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fullDescription

"Methamphetamine was a huge part of this case . . . It was a horrible murder driven by drugs." — Prosecutor Cal Rerucha, who convicted Matthew Shepard's killers

On the night of October 6, 1998, twenty-one-year-old Matthew Shepard left a bar with two alleged "strangers," Aaron McKin­ney and Russell Henderson. Eighteen hours later, Matthew was found tied to a log fence on the outskirts of town, unconscious and barely alive. Overnight, a politically expedient myth took the place of important facts. By the time Matthew died a few days later, his name was synonymous with anti-gay hate. The Book of Matt, first published in 2013, demonstrated that the truth was in fact far more complicated – and daunting. Stephen Jimenez's account revealed primary documents that had been under seal, and gave voice to many with firsthand knowledge of the case who had not been heard from, including members of law enforcement.

In his Introduction to this updated edition, journalist Andrew Sullivan writes: "No one wanted Steve Jimenez to report this story, let alone go back and back to Laramie, Wyoming, asking awkward questions, puzzling over strange discrepancies, re-interviewing sources, seeking a deeper, more complex truth about the ghastly killing than America, it turned out, was prepared to hear. It was worse than that, actually. Not only did no one want to hear more about it, but many were incensed that the case was being re-examined at all."
As a gay man Jimenez felt an added moral imperative to tell the story of Matthew's murder honestly, and his reporting has been thoroughly corroborated. "I urge you to read [The Book of Matt] carefully and skeptically," Sullivan writes, "and to see better how life rarely fits into the neat boxes we want it to inhabit. That Matthew Shepard was a meth dealer and meth user says nothing that bad about him, and in no way mitigates the hideous brutality of the crime that killed him; instead it shows how vulnerable so many are to the drug's escapist lure and its astonishing capacity to heighten sexual pleasure so that it's the only thing you want to live for. Shepard was a victim twice over: of meth and of a fellow meth user."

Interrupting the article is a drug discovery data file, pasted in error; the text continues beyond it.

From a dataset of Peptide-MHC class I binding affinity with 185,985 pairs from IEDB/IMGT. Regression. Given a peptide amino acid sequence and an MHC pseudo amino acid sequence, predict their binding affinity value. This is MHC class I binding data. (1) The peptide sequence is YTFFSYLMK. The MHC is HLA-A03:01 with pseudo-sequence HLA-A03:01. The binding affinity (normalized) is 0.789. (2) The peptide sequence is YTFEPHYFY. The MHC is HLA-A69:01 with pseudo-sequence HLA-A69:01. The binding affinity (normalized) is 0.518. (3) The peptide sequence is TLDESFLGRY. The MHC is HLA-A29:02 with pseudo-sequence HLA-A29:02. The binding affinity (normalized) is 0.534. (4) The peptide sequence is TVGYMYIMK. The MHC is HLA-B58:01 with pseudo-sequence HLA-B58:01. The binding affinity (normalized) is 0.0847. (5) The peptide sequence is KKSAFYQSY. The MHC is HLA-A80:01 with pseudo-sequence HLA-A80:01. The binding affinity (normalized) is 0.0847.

reviews
      • premium: False
      • source: Former Laramie Police Sergeant Mitch Cushman
      • content: "My educated opinion at the start of the investigation was that drugs were the motive behind the murder and that opinion was bolstered by conversations with other officers and detectives during and at the conclusion of the investigation. The more information I gather now, the more that conclusion becomes unchangeable."
      • premium: False
      • source: Kirkus Reviews
      • content: "An award-winning journalist uncovers the suppressed story behind the death of Matthew Shepard. . . . As Jimenez deconstructs an event that has since passed into the realm of mythology, he humanizes it . . . Investigative journalism at its relentless and compassionate best."
      • premium: True
      • source: Publisher's Weekly
      • content:

        November 11, 2013
        In this radical reexamination of the 1998 murder of Matthew Shepard, investigative reporter Jimenez suggests that the tragedy may have been less about gay bashing, and more related to drug trafficking and methamphetamines. Drawing on 13 years' worth of interviews and investigation, Jimenez pieces together a sequence of events and motives distinctly at odds with the public record. Instead of being the innocent victim of a hate crime, Shepard becomes a complex, flawed individual involved with the drug trade and other dubious behaviors. One of the killers, Aaron McKinney, is recast as a meth-addicted bisexual. Rather than a spur of the moment incident between strangers, there's every indication that Shepard knew his murderers long before that fateful night. As he ultimately notes, "…Matthew was part of an interstate drug-trafficking circle, and that the buying and selling of crystal meth was only one of the activities he and Aaron shared." In claiming that Shepard was killed because of drugs, and the "gay panic" story was offered as a cover and heavily pushed by media and politicians as part of a larger agenda, Jimenez completely changes the meaning and impact of Shepard's death. While Jimenez's argument is thorough and convincing, the controversial aspect may be enough to alienate many readers.

      • premium: True
      • source: Kirkus
      • content: